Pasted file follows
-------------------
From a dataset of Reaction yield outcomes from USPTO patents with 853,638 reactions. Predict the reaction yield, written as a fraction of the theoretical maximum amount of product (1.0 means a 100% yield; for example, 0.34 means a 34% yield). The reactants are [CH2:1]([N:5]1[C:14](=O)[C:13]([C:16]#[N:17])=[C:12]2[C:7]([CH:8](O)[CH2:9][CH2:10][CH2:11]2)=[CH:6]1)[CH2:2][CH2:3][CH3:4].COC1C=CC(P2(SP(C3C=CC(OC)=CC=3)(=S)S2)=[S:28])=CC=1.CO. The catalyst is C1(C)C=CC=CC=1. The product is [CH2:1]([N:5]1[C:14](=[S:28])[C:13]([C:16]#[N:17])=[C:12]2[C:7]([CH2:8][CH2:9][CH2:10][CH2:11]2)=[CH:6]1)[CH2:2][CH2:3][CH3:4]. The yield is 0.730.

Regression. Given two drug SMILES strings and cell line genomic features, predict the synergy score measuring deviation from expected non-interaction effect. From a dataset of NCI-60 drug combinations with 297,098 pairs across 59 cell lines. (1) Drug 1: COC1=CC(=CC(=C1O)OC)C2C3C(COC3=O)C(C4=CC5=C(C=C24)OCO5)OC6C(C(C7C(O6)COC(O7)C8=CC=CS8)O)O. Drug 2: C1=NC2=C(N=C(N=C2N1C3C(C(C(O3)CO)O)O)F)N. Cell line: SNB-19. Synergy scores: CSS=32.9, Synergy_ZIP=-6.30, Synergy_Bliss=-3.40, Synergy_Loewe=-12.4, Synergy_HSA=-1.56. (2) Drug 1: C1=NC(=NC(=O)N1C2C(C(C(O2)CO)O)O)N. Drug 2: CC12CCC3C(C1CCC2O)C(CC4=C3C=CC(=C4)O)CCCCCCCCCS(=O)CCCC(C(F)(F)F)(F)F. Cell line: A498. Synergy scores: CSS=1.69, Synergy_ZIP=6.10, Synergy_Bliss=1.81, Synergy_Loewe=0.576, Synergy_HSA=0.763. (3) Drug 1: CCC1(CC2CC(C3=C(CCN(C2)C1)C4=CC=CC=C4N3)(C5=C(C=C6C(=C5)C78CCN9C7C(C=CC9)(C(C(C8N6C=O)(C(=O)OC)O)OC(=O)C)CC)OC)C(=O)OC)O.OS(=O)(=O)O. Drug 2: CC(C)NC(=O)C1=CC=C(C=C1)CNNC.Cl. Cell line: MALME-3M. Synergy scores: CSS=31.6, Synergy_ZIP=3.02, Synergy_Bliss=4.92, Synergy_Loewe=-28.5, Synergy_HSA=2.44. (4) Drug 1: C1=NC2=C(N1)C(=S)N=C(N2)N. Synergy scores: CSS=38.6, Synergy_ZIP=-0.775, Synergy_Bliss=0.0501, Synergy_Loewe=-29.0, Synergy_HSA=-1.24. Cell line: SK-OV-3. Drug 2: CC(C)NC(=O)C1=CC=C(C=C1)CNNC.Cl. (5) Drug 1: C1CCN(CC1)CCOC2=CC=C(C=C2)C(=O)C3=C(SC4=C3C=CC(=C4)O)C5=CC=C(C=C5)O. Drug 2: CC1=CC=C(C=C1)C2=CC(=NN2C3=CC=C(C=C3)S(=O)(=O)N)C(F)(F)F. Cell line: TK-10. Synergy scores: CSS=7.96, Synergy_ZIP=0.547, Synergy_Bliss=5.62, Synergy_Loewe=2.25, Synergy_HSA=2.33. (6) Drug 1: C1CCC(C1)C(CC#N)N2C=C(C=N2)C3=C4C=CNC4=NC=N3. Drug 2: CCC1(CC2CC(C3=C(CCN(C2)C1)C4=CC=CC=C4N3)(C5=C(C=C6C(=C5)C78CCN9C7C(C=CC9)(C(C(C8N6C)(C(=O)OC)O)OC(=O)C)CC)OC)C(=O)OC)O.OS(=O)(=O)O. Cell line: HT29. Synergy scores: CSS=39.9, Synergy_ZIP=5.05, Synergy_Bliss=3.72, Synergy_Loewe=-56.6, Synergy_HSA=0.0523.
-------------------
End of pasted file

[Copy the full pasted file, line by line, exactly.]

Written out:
From a dataset of Reaction yield outcomes from USPTO patents with 853,638 reactions. Predict the reaction yield, written as a fraction of the theoretical maximum amount of product (1.0 means a 100% yield; for example, 0.34 means a 34% yield). The reactants are [CH2:1]([N:5]1[C:14](=O)[C:13]([C:16]#[N:17])=[C:12]2[C:7]([CH:8](O)[CH2:9][CH2:10][CH2:11]2)=[CH:6]1)[CH2:2][CH2:3][CH3:4].COC1C=CC(P2(SP(C3C=CC(OC)=CC=3)(=S)S2)=[S:28])=CC=1.CO. The catalyst is C1(C)C=CC=CC=1. The product is [CH2:1]([N:5]1[C:14](=[S:28])[C:13]([C:16]#[N:17])=[C:12]2[C:7]([CH2:8][CH2:9][CH2:10][CH2:11]2)=[CH:6]1)[CH2:2][CH2:3][CH3:4]. The yield is 0.730.

Regression. Given two drug SMILES strings and cell line genomic features, predict the synergy score measuring deviation from expected non-interaction effect. From a dataset of NCI-60 drug combinations with 297,098 pairs across 59 cell lines. (1) Drug 1: COC1=CC(=CC(=C1O)OC)C2C3C(COC3=O)C(C4=CC5=C(C=C24)OCO5)OC6C(C(C7C(O6)COC(O7)C8=CC=CS8)O)O. Drug 2: C1=NC2=C(N=C(N=C2N1C3C(C(C(O3)CO)O)O)F)N. Cell line: SNB-19. Synergy scores: CSS=32.9, Synergy_ZIP=-6.30, Synergy_Bliss=-3.40, Synergy_Loewe=-12.4, Synergy_HSA=-1.56. (2) Drug 1: C1=NC(=NC(=O)N1C2C(C(C(O2)CO)O)O)N. Drug 2: CC12CCC3C(C1CCC2O)C(CC4=C3C=CC(=C4)O)CCCCCCCCCS(=O)CCCC(C(F)(F)F)(F)F. Cell line: A498. Synergy scores: CSS=1.69, Synergy_ZIP=6.10, Synergy_Bliss=1.81, Synergy_Loewe=0.576, Synergy_HSA=0.763. (3) Drug 1: CCC1(CC2CC(C3=C(CCN(C2)C1)C4=CC=CC=C4N3)(C5=C(C=C6C(=C5)C78CCN9C7C(C=CC9)(C(C(C8N6C=O)(C(=O)OC)O)OC(=O)C)CC)OC)C(=O)OC)O.OS(=O)(=O)O. Drug 2: CC(C)NC(=O)C1=CC=C(C=C1)CNNC.Cl. Cell line: MALME-3M. Synergy scores: CSS=31.6, Synergy_ZIP=3.02, Synergy_Bliss=4.92, Synergy_Loewe=-28.5, Synergy_HSA=2.44. (4) Drug 1: C1=NC2=C(N1)C(=S)N=C(N2)N. Synergy scores: CSS=38.6, Synergy_ZIP=-0.775, Synergy_Bliss=0.0501, Synergy_Loewe=-29.0, Synergy_HSA=-1.24. Cell line: SK-OV-3. Drug 2: CC(C)NC(=O)C1=CC=C(C=C1)CNNC.Cl. (5) Drug 1: C1CCN(CC1)CCOC2=CC=C(C=C2)C(=O)C3=C(SC4=C3C=CC(=C4)O)C5=CC=C(C=C5)O. Drug 2: CC1=CC=C(C=C1)C2=CC(=NN2C3=CC=C(C=C3)S(=O)(=O)N)C(F)(F)F. Cell line: TK-10. Synergy scores: CSS=7.96, Synergy_ZIP=0.547, Synergy_Bliss=5.62, Synergy_Loewe=2.25, Synergy_HSA=2.33. (6) Drug 1: C1CCC(C1)C(CC#N)N2C=C(C=N2)C3=C4C=CNC4=NC=N3. Drug 2: CCC1(CC2CC(C3=C(CCN(C2)C1)C4=CC=CC=C4N3)(C5=C(C=C6C(=C5)C78CCN9C7C(C=CC9)(C(C(C8N6C)(C(=O)OC)O)OC(=O)C)CC)OC)C(=O)OC)O.OS(=O)(=O)O. Cell line: HT29. Synergy scores: CSS=39.9, Synergy_ZIP=5.05, Synergy_Bliss=3.72, Synergy_Loewe=-56.6, Synergy_HSA=0.0523.